Caring for a family member or friend stricken with a chronic condition can be a heartbreaking task, especially for individuals who are still employed or facing health challenges of their own. While we at SelectCare Home Care Services understand that no one can provide the unique, personal touch of a loved one, we pride ourselves on giving family caregivers time to catch their breath before those stresses become unbearable.
The past decade has seen a massive influx of research into the physical and emotional health of family caregivers and revealed what many advocates have seen anecdotally for years: family caregivers are more susceptible to chronic medical conditions, but are less likely to seek help in managing these conditions.
According to a recent Commonwealth Fund Biennial Health Insurance Survey, family caregivers reported nearly double the rate of chronic conditions compared to non-caregivers (45 and 24 percent, respectively.) The same report indicated that family caregivers’ average only four trips to a doctor’s office annually, compared to seven annual trips for their non-caregiver counterparts in the same age range.
Unfortunately, managing the symptoms of a loved one, keeping up with their medication, and performing previously shared household responsibilities can leave a caregiver with less time and little energy to address their own personal health concerns.
Alice Ho, Sara R. Collins, Ph.D., Karen Davis, Ph.D., and Michelle M. Doty, Ph.D. “A Look at Working-Age Caregivers’ Roles, Health Concerns, and Need for Support,” The Commonwealth Fund, August 2005.
After a few strenuous days, weeks, or years of providing care to a loved one, it’s easy to feel isolated, but take heart knowing that there are more than 65 million Americans (29% of the adult population) facing the same challenges as you. Many of these caregivers have formed valuable support networks that can provide helpful tips, insights, or just the knowledge that you are not the only person struggling to make the best of a difficult situation.
One of the best sources of support and advice can be found online at the Caregiver Action Network which provides helpful information and advocacy, as well as a lively forum where caregivers can discuss their own experiences and learn from their peers.
Locally, the New York City Department for the Aging provides links to local organizations and health care providers who can lend a needed hand, as well as access to volunteer groups and organizations that can link caregivers with entitlements and benefits.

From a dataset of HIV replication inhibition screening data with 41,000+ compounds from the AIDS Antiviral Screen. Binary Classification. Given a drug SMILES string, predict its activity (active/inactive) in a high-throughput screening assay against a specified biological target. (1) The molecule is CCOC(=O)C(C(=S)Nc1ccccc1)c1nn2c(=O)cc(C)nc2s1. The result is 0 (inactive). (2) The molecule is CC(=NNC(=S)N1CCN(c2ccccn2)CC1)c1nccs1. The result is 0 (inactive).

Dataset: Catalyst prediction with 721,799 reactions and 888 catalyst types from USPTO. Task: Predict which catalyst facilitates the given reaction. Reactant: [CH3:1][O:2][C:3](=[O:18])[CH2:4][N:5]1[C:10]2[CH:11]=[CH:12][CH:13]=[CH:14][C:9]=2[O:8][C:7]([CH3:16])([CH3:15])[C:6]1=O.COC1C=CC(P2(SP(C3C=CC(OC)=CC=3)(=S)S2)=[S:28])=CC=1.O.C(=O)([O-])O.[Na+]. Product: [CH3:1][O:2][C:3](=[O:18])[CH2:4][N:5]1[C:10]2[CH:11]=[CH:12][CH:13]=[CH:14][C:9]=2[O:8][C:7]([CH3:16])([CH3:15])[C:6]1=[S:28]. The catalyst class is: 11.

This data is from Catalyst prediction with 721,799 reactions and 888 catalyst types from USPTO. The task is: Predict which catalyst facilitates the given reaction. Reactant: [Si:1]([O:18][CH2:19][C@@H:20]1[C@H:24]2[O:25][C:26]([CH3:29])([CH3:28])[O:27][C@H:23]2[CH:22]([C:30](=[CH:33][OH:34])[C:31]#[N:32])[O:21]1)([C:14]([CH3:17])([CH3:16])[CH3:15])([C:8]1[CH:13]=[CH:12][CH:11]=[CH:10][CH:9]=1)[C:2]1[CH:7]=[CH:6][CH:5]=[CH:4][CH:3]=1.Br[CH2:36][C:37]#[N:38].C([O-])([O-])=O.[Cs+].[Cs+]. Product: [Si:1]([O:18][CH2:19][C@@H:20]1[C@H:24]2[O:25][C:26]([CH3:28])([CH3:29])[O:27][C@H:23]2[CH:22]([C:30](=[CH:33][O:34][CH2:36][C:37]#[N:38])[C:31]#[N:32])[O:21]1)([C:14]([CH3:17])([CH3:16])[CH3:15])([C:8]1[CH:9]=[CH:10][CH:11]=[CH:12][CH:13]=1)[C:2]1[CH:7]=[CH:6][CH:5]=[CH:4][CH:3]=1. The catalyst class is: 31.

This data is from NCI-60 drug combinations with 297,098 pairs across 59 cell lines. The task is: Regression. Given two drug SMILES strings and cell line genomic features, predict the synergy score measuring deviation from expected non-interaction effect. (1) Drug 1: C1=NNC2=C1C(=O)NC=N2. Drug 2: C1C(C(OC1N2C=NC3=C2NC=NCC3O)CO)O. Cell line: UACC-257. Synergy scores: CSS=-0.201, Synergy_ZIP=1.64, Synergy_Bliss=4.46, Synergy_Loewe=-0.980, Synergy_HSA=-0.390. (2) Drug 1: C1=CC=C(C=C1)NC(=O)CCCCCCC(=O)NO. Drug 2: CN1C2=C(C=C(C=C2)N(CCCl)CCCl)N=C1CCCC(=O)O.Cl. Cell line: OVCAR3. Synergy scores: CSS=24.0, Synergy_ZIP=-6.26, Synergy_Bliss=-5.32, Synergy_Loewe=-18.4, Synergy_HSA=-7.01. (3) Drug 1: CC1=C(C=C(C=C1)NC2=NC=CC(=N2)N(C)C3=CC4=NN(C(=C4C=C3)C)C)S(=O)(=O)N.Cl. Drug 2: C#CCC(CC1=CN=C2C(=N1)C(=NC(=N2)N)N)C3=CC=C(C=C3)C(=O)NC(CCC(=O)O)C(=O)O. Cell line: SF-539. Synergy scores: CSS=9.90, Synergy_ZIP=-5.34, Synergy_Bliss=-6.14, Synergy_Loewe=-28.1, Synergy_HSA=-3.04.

With all of these resources available, the first step for an overwhelmed family caregiver is recognizing that you might need help. The American Medical Association publishes a helpful diagnostic tool that, while meant to be administered by medical staff to a family caregiver, can be taken at home and can give you a better idea of when you should begin considering outside help.
Even if you do not feel like you are ready to call on outside assistance, there are plenty of caregiving tips available online to help you avoid a burn out.
Always remember that as a loved one’s family caregiver, your overall health and well-being will determine how effectively you can perform this role. By ignoring your own needs in the service of a loved one, you could potentially be endangering both people’s health.
If you are a family caregiver who could benefit from a little time to yourself, or if your own health begins to decline, do not hesitate to call the staff of SelectCare to learn more about our services and arrange a free in-home health assessment. Our experts have been assisting family caregivers since 1985 and will always be there to lend a helping hand.
On a personal note, I would like to mention that I am a family caregiver as well, providing long-distance assistance to my mother and stepfather with the help of my siblings. My husband also spent his early 20’s caring for his grandmother. We at SelectCare understand what you are going through and will do everything we can to make a difference for your family. We understand the strain caregiving can put on a family and we are here for you. Carla Holub